I worked in a small software company, where designers and testers are shared across small teams. There are dependencies between teams and occasionally bottlenecks of key persons. Thus, no real "Scrum" was implemented.
One colleague planned to attend the workshop Does anyone study this new agile "PACE" framework? It has 12 rules and seems to plan around bottlenecks.
I am a PSM 1 but struggled to tailor the framework to my org. Look forward to advice and a comparion with the "PACE".
Reading the website on PACE the person doesn't seem to understand Scrum in how he compares it to PACE in my opinion and he is actually just using poor myths as truths. Scrum does allow for continuous flow, the only thing it says is take a moment and review to ensure you have feedback from people outside of the team and look at how you work to continuously improve.
Items like what he writes only help to prolong the myths rather than fix them IMHO.
This is my opinion and only my own. It does not in any way represent the position of scrum.org or any of the individuals involved in this site. I say that because the following is not real complimentary.
All I know is what I just learned from the minimal information given on the website. And as @Eric Naiburg points out, that information shows a lack of understanding of Scrum. He does point out some of the reasons that Scrum "fails" at so many companies, however those reasons are not based upon the Scrum framework anyway. So what he is pointing out is that doing something and then calling it Scrum because you use some of the terminology usually doesn't work.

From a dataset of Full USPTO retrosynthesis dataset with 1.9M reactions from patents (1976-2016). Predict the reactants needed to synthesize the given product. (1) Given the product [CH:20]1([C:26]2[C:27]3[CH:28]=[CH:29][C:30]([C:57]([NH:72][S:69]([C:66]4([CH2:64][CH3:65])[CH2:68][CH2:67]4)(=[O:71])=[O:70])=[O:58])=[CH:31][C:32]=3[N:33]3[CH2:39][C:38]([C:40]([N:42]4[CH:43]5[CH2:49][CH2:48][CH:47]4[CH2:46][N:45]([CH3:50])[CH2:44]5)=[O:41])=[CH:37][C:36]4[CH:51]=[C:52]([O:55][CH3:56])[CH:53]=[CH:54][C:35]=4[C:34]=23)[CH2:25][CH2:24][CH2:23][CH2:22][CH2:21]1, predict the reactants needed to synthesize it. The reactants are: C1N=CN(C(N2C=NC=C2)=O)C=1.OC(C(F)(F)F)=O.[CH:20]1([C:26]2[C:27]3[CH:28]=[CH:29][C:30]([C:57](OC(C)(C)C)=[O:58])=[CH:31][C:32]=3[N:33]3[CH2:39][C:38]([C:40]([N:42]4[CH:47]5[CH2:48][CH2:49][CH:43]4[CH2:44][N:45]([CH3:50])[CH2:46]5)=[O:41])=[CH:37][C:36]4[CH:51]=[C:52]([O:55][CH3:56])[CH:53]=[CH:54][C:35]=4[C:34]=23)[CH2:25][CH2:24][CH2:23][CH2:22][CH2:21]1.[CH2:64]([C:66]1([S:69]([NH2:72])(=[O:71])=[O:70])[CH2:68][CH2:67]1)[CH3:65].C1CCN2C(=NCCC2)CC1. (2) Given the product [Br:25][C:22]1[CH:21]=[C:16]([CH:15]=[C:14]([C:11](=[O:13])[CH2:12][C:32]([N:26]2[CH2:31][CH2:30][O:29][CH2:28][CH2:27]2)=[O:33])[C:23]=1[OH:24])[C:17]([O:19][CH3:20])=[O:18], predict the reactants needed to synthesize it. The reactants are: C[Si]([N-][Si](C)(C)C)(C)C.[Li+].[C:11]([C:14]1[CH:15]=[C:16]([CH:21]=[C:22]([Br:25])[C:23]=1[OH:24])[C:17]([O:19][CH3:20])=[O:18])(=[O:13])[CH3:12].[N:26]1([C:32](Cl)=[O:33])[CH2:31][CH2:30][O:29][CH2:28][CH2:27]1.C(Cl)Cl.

There is also nothing to support his claims that PACE is better. No testimonials from companies that have used it. Nothing to support his claim of it being "proven".
It seems to be another attempt of someone to capitalize on the term "Agile".
Having said all of that, he may have the next great miracle. When Scrum, Kanban, Extreme Programming were all introduced, I'm sure that there were people saying exactly what I have just said about all of them. But the original paper on Scrum had supporting documentation and evidence that it was successful and it was provided freely. He is not being as forthcoming so it really makes me skeptical.